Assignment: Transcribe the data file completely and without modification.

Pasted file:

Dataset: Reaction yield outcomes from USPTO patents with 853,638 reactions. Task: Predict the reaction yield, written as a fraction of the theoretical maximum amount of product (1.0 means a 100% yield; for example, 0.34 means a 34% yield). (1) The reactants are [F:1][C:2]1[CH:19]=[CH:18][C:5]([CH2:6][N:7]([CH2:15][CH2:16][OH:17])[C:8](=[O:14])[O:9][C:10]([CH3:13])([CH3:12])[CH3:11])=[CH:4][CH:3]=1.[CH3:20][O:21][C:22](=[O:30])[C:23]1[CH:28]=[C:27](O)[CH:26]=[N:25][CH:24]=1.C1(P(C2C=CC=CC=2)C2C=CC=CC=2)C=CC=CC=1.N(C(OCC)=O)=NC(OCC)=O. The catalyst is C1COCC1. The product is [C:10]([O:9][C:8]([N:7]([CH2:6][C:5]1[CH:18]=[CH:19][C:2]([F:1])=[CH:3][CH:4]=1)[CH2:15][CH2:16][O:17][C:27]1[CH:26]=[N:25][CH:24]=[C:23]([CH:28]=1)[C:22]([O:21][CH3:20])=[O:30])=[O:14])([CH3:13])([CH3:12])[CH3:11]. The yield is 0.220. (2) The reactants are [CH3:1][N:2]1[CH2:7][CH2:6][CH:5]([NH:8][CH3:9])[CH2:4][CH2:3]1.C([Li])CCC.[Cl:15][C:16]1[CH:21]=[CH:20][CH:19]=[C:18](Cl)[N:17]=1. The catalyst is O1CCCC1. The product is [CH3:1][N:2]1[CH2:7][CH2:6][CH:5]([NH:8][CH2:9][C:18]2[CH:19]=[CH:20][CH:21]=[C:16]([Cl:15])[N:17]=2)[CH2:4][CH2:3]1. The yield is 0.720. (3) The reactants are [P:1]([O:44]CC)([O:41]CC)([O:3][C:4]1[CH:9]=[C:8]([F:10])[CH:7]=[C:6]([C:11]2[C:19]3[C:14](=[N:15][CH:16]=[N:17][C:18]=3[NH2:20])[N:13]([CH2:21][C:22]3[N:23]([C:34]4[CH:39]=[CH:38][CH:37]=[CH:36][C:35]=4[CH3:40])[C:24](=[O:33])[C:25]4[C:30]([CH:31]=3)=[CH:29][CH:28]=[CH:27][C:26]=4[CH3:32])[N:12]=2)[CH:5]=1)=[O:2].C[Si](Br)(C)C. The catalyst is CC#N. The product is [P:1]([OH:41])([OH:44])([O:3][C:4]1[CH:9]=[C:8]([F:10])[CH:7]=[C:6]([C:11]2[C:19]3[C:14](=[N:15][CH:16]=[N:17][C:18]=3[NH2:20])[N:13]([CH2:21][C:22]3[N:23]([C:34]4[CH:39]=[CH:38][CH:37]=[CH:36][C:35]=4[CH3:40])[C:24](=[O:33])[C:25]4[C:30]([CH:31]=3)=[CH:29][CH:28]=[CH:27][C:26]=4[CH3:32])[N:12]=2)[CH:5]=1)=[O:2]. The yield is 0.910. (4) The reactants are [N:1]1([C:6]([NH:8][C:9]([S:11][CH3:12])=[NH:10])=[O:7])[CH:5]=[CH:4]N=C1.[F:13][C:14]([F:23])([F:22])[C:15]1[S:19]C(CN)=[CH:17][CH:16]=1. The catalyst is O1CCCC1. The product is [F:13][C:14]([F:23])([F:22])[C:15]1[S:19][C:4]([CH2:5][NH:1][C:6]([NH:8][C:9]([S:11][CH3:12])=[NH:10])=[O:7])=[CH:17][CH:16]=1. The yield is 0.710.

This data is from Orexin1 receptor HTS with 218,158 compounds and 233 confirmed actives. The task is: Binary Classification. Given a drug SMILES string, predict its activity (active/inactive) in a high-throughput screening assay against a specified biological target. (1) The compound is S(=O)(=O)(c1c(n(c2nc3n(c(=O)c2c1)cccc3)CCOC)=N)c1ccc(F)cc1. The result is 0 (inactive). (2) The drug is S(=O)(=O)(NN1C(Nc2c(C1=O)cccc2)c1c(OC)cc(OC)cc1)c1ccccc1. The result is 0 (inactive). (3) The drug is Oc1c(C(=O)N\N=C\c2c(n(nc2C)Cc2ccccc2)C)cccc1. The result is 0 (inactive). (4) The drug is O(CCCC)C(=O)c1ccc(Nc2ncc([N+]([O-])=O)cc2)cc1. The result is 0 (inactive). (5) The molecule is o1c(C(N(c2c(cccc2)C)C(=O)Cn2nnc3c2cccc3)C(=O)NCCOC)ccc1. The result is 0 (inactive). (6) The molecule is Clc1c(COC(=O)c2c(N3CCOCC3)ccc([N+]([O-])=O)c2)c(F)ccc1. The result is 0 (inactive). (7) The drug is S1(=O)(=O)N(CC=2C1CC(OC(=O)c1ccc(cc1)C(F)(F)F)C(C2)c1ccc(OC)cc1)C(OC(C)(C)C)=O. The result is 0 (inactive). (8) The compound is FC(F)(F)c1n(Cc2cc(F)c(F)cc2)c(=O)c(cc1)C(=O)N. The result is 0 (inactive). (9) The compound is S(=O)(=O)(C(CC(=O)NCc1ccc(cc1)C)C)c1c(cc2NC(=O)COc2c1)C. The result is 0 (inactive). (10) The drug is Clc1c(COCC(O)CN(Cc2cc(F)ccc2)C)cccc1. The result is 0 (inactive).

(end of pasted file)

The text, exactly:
Dataset: Reaction yield outcomes from USPTO patents with 853,638 reactions. Task: Predict the reaction yield, written as a fraction of the theoretical maximum amount of product (1.0 means a 100% yield; for example, 0.34 means a 34% yield). (1) The reactants are [F:1][C:2]1[CH:19]=[CH:18][C:5]([CH2:6][N:7]([CH2:15][CH2:16][OH:17])[C:8](=[O:14])[O:9][C:10]([CH3:13])([CH3:12])[CH3:11])=[CH:4][CH:3]=1.[CH3:20][O:21][C:22](=[O:30])[C:23]1[CH:28]=[C:27](O)[CH:26]=[N:25][CH:24]=1.C1(P(C2C=CC=CC=2)C2C=CC=CC=2)C=CC=CC=1.N(C(OCC)=O)=NC(OCC)=O. The catalyst is C1COCC1. The product is [C:10]([O:9][C:8]([N:7]([CH2:6][C:5]1[CH:18]=[CH:19][C:2]([F:1])=[CH:3][CH:4]=1)[CH2:15][CH2:16][O:17][C:27]1[CH:26]=[N:25][CH:24]=[C:23]([CH:28]=1)[C:22]([O:21][CH3:20])=[O:30])=[O:14])([CH3:13])([CH3:12])[CH3:11]. The yield is 0.220. (2) The reactants are [CH3:1][N:2]1[CH2:7][CH2:6][CH:5]([NH:8][CH3:9])[CH2:4][CH2:3]1.C([Li])CCC.[Cl:15][C:16]1[CH:21]=[CH:20][CH:19]=[C:18](Cl)[N:17]=1. The catalyst is O1CCCC1. The product is [CH3:1][N:2]1[CH2:7][CH2:6][CH:5]([NH:8][CH2:9][C:18]2[CH:19]=[CH:20][CH:21]=[C:16]([Cl:15])[N:17]=2)[CH2:4][CH2:3]1. The yield is 0.720. (3) The reactants are [P:1]([O:44]CC)([O:41]CC)([O:3][C:4]1[CH:9]=[C:8]([F:10])[CH:7]=[C:6]([C:11]2[C:19]3[C:14](=[N:15][CH:16]=[N:17][C:18]=3[NH2:20])[N:13]([CH2:21][C:22]3[N:23]([C:34]4[CH:39]=[CH:38][CH:37]=[CH:36][C:35]=4[CH3:40])[C:24](=[O:33])[C:25]4[C:30]([CH:31]=3)=[CH:29][CH:28]=[CH:27][C:26]=4[CH3:32])[N:12]=2)[CH:5]=1)=[O:2].C[Si](Br)(C)C. The catalyst is CC#N. The product is [P:1]([OH:41])([OH:44])([O:3][C:4]1[CH:9]=[C:8]([F:10])[CH:7]=[C:6]([C:11]2[C:19]3[C:14](=[N:15][CH:16]=[N:17][C:18]=3[NH2:20])[N:13]([CH2:21][C:22]3[N:23]([C:34]4[CH:39]=[CH:38][CH:37]=[CH:36][C:35]=4[CH3:40])[C:24](=[O:33])[C:25]4[C:30]([CH:31]=3)=[CH:29][CH:28]=[CH:27][C:26]=4[CH3:32])[N:12]=2)[CH:5]=1)=[O:2]. The yield is 0.910. (4) The reactants are [N:1]1([C:6]([NH:8][C:9]([S:11][CH3:12])=[NH:10])=[O:7])[CH:5]=[CH:4]N=C1.[F:13][C:14]([F:23])([F:22])[C:15]1[S:19]C(CN)=[CH:17][CH:16]=1. The catalyst is O1CCCC1. The product is [F:13][C:14]([F:23])([F:22])[C:15]1[S:19][C:4]([CH2:5][NH:1][C:6]([NH:8][C:9]([S:11][CH3:12])=[NH:10])=[O:7])=[CH:17][CH:16]=1. The yield is 0.710.

This data is from Orexin1 receptor HTS with 218,158 compounds and 233 confirmed actives. The task is: Binary Classification. Given a drug SMILES string, predict its activity (active/inactive) in a high-throughput screening assay against a specified biological target. (1) The compound is S(=O)(=O)(c1c(n(c2nc3n(c(=O)c2c1)cccc3)CCOC)=N)c1ccc(F)cc1. The result is 0 (inactive). (2) The drug is S(=O)(=O)(NN1C(Nc2c(C1=O)cccc2)c1c(OC)cc(OC)cc1)c1ccccc1. The result is 0 (inactive). (3) The drug is Oc1c(C(=O)N\N=C\c2c(n(nc2C)Cc2ccccc2)C)cccc1. The result is 0 (inactive). (4) The drug is O(CCCC)C(=O)c1ccc(Nc2ncc([N+]([O-])=O)cc2)cc1. The result is 0 (inactive). (5) The molecule is o1c(C(N(c2c(cccc2)C)C(=O)Cn2nnc3c2cccc3)C(=O)NCCOC)ccc1. The result is 0 (inactive). (6) The molecule is Clc1c(COC(=O)c2c(N3CCOCC3)ccc([N+]([O-])=O)c2)c(F)ccc1. The result is 0 (inactive). (7) The drug is S1(=O)(=O)N(CC=2C1CC(OC(=O)c1ccc(cc1)C(F)(F)F)C(C2)c1ccc(OC)cc1)C(OC(C)(C)C)=O. The result is 0 (inactive). (8) The compound is FC(F)(F)c1n(Cc2cc(F)c(F)cc2)c(=O)c(cc1)C(=O)N. The result is 0 (inactive). (9) The compound is S(=O)(=O)(C(CC(=O)NCc1ccc(cc1)C)C)c1c(cc2NC(=O)COc2c1)C. The result is 0 (inactive). (10) The drug is Clc1c(COCC(O)CN(Cc2cc(F)ccc2)C)cccc1. The result is 0 (inactive).